Check what kind of battery powers the GPS you have in mind. The ability to use replaceable batteries could be a big plus, instead of having to plug the GPS into the wall.
What we would like to see in a touring GPS.
Simple and easy to use with a layout similar to Google Maps.
A menu that includes genuine options including:
Uses replaceable/rechargeable batteries for those days spent crossing the Gobi Desert.
The ability to plot routes on a computer or tablet by entering specific addresses or co-ordinates, view elevations etc.
It's possible some of the problems we face with our Garmin Edge 810 are of our own making. We are not computer geeks. Maybe if we spent more time online we could get it to function better.
But we are not novices either. We have used GPS for more than 20 years for hiking, boating and cycling.
And we believe that ahead of anything else, a GPS on a bike should be simple to use. And when the chips are down, it's performance has to be faultless.
Finally, it's possible there are cycle tourers out there who love their Garmin Edge 810. Good on them. We would like to love ours too.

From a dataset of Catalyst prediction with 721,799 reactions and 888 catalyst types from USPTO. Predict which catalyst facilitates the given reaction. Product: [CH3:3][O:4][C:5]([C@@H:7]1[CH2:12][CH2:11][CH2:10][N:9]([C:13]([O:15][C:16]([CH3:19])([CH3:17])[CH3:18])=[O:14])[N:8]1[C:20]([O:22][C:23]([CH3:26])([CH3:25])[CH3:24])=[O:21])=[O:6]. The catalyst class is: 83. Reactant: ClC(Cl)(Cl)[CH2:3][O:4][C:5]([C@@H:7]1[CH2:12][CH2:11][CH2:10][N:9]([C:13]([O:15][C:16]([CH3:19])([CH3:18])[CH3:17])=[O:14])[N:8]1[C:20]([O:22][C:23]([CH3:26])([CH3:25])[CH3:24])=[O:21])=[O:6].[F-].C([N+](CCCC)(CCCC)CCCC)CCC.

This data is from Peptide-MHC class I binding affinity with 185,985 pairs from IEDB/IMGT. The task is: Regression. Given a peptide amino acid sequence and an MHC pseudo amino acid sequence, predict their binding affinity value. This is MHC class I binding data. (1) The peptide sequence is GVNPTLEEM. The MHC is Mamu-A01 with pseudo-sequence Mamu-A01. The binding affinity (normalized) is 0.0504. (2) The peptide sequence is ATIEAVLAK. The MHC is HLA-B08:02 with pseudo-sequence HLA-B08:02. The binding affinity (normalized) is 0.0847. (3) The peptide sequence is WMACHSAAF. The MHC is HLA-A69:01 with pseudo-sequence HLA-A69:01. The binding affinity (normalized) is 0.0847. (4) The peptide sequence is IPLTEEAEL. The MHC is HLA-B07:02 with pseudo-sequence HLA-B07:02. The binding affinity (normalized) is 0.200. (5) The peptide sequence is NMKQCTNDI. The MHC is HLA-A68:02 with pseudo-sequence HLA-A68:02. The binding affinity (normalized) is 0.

Judy cools off at a roadside waterfall. Despite our issues with George we have had some wonderful cycling over the past few days.
It's not often we get the chance to revel in the downhill speed of our tandem - formerly The Beast of Burden, now known simply as Bic.
It came yesterday as we were on a long downhill. Bic was running freely, but I was touching the brakes every now and then to reassure Judy that I hadn't gone to sleep. I think we both became aware at the same time of a trim, Lycra clad figure pedalling furiously just behind and just outside us - determined to overtake. We were freewheeling. We watched him pass, and I could sense Judy's impatience as she glanced over my shoulder at the bouncing bottom in front of us, his colour co-ordinated clothing and his fancy racing bike.